The development of the public power system in western Kentucky was critical to the development of the region. The availability of cheap, abundant electricity was a key to the federal government's location of the massive uranium enrichment (atomic bomb) facility outside Paducah in the early 1950s. Some suggest the choice to locate in Paducah was influenced by Vice President Alben W. Barkley, (shown at right), the former US senator from Paducah. The plant employed tens of thousands in the construction phase and when operational used nearly 4% of the nation's electricity capacity when it went on line. The plant's electricity needs stimulated coal production from the nearby West Kentucky Coal Field. With Congress, with the backing of the local Green River Valley Citizens League, directing millions of dollars into improving navigation of the lower Green River, area coal mines increased significantly coal production. Coal transportation on the Green River exploded from 350,000 tons in 1946 to 9 million tons in 1959. TVA built its largest coal fire plant in Muhlenberg County.
These developments helped secure Democratic Party control in western Kentucky, at the time known as the Rock of Kentucky Democracy. The region provided large Democratic majorities in gubernatorial elections so that only two Republicans were elected from 1931 to 2003. Seven governors (Albert Benjamin "Happy" Chandler served two terms) were from western Kentucky.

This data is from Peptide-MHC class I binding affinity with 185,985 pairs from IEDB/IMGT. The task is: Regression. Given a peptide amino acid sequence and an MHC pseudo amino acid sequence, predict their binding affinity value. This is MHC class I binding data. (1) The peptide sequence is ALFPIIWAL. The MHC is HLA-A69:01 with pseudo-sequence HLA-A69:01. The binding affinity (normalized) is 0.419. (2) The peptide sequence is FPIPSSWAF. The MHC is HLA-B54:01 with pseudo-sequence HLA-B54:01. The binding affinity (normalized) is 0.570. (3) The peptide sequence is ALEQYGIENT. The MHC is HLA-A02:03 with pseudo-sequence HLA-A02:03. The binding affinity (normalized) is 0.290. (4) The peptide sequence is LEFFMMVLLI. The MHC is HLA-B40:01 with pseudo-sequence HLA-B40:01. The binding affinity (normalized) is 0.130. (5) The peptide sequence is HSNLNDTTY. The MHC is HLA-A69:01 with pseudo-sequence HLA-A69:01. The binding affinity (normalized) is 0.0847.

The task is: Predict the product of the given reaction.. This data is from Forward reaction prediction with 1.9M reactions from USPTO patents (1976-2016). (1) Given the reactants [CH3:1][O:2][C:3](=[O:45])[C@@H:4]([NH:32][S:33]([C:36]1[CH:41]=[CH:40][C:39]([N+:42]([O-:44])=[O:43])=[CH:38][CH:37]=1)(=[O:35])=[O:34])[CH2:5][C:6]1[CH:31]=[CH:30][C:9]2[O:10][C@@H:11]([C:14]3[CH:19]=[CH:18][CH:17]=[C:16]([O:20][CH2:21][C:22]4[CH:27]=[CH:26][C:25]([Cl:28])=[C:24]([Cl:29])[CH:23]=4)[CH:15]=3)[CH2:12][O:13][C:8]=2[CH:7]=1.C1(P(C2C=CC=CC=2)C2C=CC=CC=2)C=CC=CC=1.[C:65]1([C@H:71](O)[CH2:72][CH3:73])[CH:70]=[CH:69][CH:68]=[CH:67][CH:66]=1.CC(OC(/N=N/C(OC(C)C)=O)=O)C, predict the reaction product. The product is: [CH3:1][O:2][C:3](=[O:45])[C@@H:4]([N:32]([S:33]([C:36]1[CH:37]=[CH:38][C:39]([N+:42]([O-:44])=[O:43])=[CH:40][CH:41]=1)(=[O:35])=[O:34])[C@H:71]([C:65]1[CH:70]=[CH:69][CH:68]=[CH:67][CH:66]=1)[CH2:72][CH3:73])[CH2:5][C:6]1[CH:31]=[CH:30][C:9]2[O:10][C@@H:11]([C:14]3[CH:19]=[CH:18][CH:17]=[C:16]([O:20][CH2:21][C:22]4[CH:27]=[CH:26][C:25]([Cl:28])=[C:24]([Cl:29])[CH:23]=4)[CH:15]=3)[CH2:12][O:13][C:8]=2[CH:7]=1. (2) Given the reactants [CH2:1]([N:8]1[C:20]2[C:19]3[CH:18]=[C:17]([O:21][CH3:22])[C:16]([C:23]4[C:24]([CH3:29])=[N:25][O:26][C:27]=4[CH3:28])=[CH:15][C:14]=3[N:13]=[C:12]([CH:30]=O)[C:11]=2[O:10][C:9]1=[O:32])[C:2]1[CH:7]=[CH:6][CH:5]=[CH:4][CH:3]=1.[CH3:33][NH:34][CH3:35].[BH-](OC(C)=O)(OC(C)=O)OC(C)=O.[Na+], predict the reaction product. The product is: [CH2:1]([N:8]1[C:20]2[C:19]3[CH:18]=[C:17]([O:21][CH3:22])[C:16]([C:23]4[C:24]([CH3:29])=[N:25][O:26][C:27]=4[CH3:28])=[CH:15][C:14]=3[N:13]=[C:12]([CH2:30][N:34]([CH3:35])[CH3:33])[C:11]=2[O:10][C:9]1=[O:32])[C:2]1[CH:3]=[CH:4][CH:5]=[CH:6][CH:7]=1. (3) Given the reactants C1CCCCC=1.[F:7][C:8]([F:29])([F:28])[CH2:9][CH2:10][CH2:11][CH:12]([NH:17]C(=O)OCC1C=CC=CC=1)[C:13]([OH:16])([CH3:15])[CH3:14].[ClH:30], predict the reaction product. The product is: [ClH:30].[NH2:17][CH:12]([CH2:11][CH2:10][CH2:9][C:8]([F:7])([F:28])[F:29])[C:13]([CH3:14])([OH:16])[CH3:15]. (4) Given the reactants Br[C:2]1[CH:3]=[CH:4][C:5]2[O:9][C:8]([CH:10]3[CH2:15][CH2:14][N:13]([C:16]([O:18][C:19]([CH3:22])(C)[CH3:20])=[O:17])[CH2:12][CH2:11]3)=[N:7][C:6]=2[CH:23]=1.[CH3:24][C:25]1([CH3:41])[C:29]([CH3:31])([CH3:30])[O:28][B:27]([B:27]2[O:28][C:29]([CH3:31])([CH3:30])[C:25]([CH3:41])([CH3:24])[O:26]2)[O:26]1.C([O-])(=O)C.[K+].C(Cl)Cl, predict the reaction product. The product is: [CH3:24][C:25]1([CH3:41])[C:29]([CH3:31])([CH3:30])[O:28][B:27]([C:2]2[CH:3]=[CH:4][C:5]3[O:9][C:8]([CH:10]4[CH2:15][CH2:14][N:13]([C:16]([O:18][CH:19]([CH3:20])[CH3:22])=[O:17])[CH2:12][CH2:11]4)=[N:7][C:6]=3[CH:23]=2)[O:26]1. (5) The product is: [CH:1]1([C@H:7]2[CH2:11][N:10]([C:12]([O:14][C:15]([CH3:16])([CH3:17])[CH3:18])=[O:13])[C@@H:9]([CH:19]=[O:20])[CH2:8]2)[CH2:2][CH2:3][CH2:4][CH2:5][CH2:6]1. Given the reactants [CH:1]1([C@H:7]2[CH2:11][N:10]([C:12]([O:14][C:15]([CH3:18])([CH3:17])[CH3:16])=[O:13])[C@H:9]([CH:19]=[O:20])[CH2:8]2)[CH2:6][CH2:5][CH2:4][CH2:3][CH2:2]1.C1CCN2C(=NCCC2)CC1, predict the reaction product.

By the end of the 20th century, the uranium enrichment plant's role in the country's defense effort was past and the coal industry was in a decline. Politics became more focused on social issues to the benefit of the Republican Party. It took control of both the congressional districts in western Kentucky in the 1994 elections. New leaders with a new vision for western Kentucky need to emerge to take on the challenges of the new millennium.
For more western Kentucky history see George G. Humphreys' newly published The Fall of Kentucky's Rock: Western Kentucky Democratic Politics Since the New Deal from University Press of Kentucky www.kentuckypress.com//9780813182339/the-fall-of-kentuckys-rock.